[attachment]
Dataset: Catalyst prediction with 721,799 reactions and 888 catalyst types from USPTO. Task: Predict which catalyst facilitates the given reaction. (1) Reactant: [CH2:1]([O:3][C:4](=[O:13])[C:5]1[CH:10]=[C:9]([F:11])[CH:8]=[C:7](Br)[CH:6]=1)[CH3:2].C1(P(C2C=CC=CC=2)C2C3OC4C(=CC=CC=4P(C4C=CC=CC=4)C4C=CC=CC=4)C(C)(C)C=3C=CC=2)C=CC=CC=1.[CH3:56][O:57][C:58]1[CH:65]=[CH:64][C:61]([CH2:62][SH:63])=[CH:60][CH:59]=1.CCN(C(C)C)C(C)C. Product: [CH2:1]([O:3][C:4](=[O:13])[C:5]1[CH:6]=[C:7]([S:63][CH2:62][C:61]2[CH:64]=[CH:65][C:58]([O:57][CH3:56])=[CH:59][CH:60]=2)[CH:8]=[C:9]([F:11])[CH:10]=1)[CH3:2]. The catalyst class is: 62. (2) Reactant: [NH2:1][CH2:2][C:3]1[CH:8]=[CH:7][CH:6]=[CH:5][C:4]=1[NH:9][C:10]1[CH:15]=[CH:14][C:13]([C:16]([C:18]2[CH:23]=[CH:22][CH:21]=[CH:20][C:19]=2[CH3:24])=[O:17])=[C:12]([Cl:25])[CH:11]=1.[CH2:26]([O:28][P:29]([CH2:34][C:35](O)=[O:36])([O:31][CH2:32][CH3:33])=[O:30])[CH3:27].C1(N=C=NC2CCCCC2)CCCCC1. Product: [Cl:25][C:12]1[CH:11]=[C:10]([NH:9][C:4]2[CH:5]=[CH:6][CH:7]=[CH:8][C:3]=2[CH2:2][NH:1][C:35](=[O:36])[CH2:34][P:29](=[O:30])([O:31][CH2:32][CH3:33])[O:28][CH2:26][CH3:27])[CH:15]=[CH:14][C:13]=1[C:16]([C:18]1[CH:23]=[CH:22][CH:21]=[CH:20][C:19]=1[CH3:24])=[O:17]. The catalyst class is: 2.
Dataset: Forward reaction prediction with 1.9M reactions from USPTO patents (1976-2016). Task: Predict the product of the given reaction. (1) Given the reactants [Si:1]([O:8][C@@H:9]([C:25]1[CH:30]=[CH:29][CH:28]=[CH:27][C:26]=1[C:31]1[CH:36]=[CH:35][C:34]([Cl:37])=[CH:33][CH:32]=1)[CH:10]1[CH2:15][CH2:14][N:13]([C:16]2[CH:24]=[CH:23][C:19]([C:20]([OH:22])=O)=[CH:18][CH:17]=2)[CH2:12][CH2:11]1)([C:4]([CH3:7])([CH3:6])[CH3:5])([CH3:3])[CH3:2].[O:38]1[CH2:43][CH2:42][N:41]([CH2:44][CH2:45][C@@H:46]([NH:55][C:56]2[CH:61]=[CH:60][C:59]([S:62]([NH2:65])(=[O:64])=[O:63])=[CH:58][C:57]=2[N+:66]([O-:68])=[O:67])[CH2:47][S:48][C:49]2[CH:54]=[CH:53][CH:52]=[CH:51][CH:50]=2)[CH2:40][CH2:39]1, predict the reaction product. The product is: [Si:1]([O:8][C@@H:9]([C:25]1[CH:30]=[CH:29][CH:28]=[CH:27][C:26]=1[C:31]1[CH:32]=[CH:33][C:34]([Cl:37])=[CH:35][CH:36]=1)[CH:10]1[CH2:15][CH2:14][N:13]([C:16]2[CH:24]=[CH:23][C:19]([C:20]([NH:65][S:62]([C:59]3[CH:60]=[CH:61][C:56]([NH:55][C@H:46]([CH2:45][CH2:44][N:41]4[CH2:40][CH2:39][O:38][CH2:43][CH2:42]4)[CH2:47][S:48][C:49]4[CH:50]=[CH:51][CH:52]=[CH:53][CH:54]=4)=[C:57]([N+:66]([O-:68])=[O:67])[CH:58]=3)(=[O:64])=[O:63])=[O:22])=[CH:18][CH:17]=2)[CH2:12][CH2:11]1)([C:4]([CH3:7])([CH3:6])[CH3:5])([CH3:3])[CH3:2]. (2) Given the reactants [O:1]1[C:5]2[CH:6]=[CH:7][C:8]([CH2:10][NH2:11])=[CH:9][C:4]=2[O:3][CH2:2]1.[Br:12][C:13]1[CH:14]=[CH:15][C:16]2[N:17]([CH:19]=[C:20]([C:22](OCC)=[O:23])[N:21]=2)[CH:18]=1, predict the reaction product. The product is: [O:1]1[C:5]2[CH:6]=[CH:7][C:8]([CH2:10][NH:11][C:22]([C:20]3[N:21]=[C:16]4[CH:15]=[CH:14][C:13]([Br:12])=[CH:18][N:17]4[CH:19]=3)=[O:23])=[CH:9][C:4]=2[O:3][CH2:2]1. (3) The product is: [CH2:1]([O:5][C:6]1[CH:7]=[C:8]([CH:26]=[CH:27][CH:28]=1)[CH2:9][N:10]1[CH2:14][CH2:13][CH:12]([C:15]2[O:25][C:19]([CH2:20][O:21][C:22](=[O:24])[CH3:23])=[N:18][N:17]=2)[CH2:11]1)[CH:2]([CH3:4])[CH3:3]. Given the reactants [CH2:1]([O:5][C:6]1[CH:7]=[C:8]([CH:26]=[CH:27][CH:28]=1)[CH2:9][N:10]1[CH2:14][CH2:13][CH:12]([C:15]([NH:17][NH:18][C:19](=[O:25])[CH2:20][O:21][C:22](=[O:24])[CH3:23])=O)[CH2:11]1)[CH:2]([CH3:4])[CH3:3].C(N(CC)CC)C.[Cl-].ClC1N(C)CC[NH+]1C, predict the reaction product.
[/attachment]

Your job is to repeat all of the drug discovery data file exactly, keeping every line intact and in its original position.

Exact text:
Dataset: Catalyst prediction with 721,799 reactions and 888 catalyst types from USPTO. Task: Predict which catalyst facilitates the given reaction. (1) Reactant: [CH2:1]([O:3][C:4](=[O:13])[C:5]1[CH:10]=[C:9]([F:11])[CH:8]=[C:7](Br)[CH:6]=1)[CH3:2].C1(P(C2C=CC=CC=2)C2C3OC4C(=CC=CC=4P(C4C=CC=CC=4)C4C=CC=CC=4)C(C)(C)C=3C=CC=2)C=CC=CC=1.[CH3:56][O:57][C:58]1[CH:65]=[CH:64][C:61]([CH2:62][SH:63])=[CH:60][CH:59]=1.CCN(C(C)C)C(C)C. Product: [CH2:1]([O:3][C:4](=[O:13])[C:5]1[CH:6]=[C:7]([S:63][CH2:62][C:61]2[CH:64]=[CH:65][C:58]([O:57][CH3:56])=[CH:59][CH:60]=2)[CH:8]=[C:9]([F:11])[CH:10]=1)[CH3:2]. The catalyst class is: 62. (2) Reactant: [NH2:1][CH2:2][C:3]1[CH:8]=[CH:7][CH:6]=[CH:5][C:4]=1[NH:9][C:10]1[CH:15]=[CH:14][C:13]([C:16]([C:18]2[CH:23]=[CH:22][CH:21]=[CH:20][C:19]=2[CH3:24])=[O:17])=[C:12]([Cl:25])[CH:11]=1.[CH2:26]([O:28][P:29]([CH2:34][C:35](O)=[O:36])([O:31][CH2:32][CH3:33])=[O:30])[CH3:27].C1(N=C=NC2CCCCC2)CCCCC1. Product: [Cl:25][C:12]1[CH:11]=[C:10]([NH:9][C:4]2[CH:5]=[CH:6][CH:7]=[CH:8][C:3]=2[CH2:2][NH:1][C:35](=[O:36])[CH2:34][P:29](=[O:30])([O:31][CH2:32][CH3:33])[O:28][CH2:26][CH3:27])[CH:15]=[CH:14][C:13]=1[C:16]([C:18]1[CH:23]=[CH:22][CH:21]=[CH:20][C:19]=1[CH3:24])=[O:17]. The catalyst class is: 2.
Dataset: Forward reaction prediction with 1.9M reactions from USPTO patents (1976-2016). Task: Predict the product of the given reaction. (1) Given the reactants [Si:1]([O:8][C@@H:9]([C:25]1[CH:30]=[CH:29][CH:28]=[CH:27][C:26]=1[C:31]1[CH:36]=[CH:35][C:34]([Cl:37])=[CH:33][CH:32]=1)[CH:10]1[CH2:15][CH2:14][N:13]([C:16]2[CH:24]=[CH:23][C:19]([C:20]([OH:22])=O)=[CH:18][CH:17]=2)[CH2:12][CH2:11]1)([C:4]([CH3:7])([CH3:6])[CH3:5])([CH3:3])[CH3:2].[O:38]1[CH2:43][CH2:42][N:41]([CH2:44][CH2:45][C@@H:46]([NH:55][C:56]2[CH:61]=[CH:60][C:59]([S:62]([NH2:65])(=[O:64])=[O:63])=[CH:58][C:57]=2[N+:66]([O-:68])=[O:67])[CH2:47][S:48][C:49]2[CH:54]=[CH:53][CH:52]=[CH:51][CH:50]=2)[CH2:40][CH2:39]1, predict the reaction product. The product is: [Si:1]([O:8][C@@H:9]([C:25]1[CH:30]=[CH:29][CH:28]=[CH:27][C:26]=1[C:31]1[CH:32]=[CH:33][C:34]([Cl:37])=[CH:35][CH:36]=1)[CH:10]1[CH2:15][CH2:14][N:13]([C:16]2[CH:24]=[CH:23][C:19]([C:20]([NH:65][S:62]([C:59]3[CH:60]=[CH:61][C:56]([NH:55][C@H:46]([CH2:45][CH2:44][N:41]4[CH2:40][CH2:39][O:38][CH2:43][CH2:42]4)[CH2:47][S:48][C:49]4[CH:50]=[CH:51][CH:52]=[CH:53][CH:54]=4)=[C:57]([N+:66]([O-:68])=[O:67])[CH:58]=3)(=[O:64])=[O:63])=[O:22])=[CH:18][CH:17]=2)[CH2:12][CH2:11]1)([C:4]([CH3:7])([CH3:6])[CH3:5])([CH3:3])[CH3:2]. (2) Given the reactants [O:1]1[C:5]2[CH:6]=[CH:7][C:8]([CH2:10][NH2:11])=[CH:9][C:4]=2[O:3][CH2:2]1.[Br:12][C:13]1[CH:14]=[CH:15][C:16]2[N:17]([CH:19]=[C:20]([C:22](OCC)=[O:23])[N:21]=2)[CH:18]=1, predict the reaction product. The product is: [O:1]1[C:5]2[CH:6]=[CH:7][C:8]([CH2:10][NH:11][C:22]([C:20]3[N:21]=[C:16]4[CH:15]=[CH:14][C:13]([Br:12])=[CH:18][N:17]4[CH:19]=3)=[O:23])=[CH:9][C:4]=2[O:3][CH2:2]1. (3) The product is: [CH2:1]([O:5][C:6]1[CH:7]=[C:8]([CH:26]=[CH:27][CH:28]=1)[CH2:9][N:10]1[CH2:14][CH2:13][CH:12]([C:15]2[O:25][C:19]([CH2:20][O:21][C:22](=[O:24])[CH3:23])=[N:18][N:17]=2)[CH2:11]1)[CH:2]([CH3:4])[CH3:3]. Given the reactants [CH2:1]([O:5][C:6]1[CH:7]=[C:8]([CH:26]=[CH:27][CH:28]=1)[CH2:9][N:10]1[CH2:14][CH2:13][CH:12]([C:15]([NH:17][NH:18][C:19](=[O:25])[CH2:20][O:21][C:22](=[O:24])[CH3:23])=O)[CH2:11]1)[CH:2]([CH3:4])[CH3:3].C(N(CC)CC)C.[Cl-].ClC1N(C)CC[NH+]1C, predict the reaction product.